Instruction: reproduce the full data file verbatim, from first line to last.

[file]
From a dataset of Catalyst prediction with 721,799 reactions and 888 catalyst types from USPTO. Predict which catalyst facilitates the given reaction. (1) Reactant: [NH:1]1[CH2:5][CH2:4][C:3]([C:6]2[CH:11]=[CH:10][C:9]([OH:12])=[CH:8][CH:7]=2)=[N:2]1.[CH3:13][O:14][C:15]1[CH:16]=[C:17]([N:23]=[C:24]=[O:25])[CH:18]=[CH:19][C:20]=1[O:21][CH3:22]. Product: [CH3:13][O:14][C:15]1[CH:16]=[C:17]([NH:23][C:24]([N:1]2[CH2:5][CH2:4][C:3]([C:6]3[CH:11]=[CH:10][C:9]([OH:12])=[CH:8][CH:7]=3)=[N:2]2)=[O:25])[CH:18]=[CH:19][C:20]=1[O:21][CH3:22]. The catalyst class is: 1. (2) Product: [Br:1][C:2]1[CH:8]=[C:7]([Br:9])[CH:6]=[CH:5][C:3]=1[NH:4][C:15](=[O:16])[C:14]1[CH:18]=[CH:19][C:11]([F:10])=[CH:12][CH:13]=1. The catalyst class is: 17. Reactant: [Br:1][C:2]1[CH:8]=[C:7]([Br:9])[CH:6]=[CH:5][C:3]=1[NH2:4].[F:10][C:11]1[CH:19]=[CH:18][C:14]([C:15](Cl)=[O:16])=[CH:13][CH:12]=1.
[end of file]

From a dataset of Catalyst prediction with 721,799 reactions and 888 catalyst types from USPTO. Predict which catalyst facilitates the given reaction. (1) Reactant: [NH:1]1[CH2:5][CH2:4][C:3]([C:6]2[CH:11]=[CH:10][C:9]([OH:12])=[CH:8][CH:7]=2)=[N:2]1.[CH3:13][O:14][C:15]1[CH:16]=[C:17]([N:23]=[C:24]=[O:25])[CH:18]=[CH:19][C:20]=1[O:21][CH3:22]. Product: [CH3:13][O:14][C:15]1[CH:16]=[C:17]([NH:23][C:24]([N:1]2[CH2:5][CH2:4][C:3]([C:6]3[CH:11]=[CH:10][C:9]([OH:12])=[CH:8][CH:7]=3)=[N:2]2)=[O:25])[CH:18]=[CH:19][C:20]=1[O:21][CH3:22]. The catalyst class is: 1. (2) Product: [Br:1][C:2]1[CH:8]=[C:7]([Br:9])[CH:6]=[CH:5][C:3]=1[NH:4][C:15](=[O:16])[C:14]1[CH:18]=[CH:19][C:11]([F:10])=[CH:12][CH:13]=1. The catalyst class is: 17. Reactant: [Br:1][C:2]1[CH:8]=[C:7]([Br:9])[CH:6]=[CH:5][C:3]=1[NH2:4].[F:10][C:11]1[CH:19]=[CH:18][C:14]([C:15](Cl)=[O:16])=[CH:13][CH:12]=1.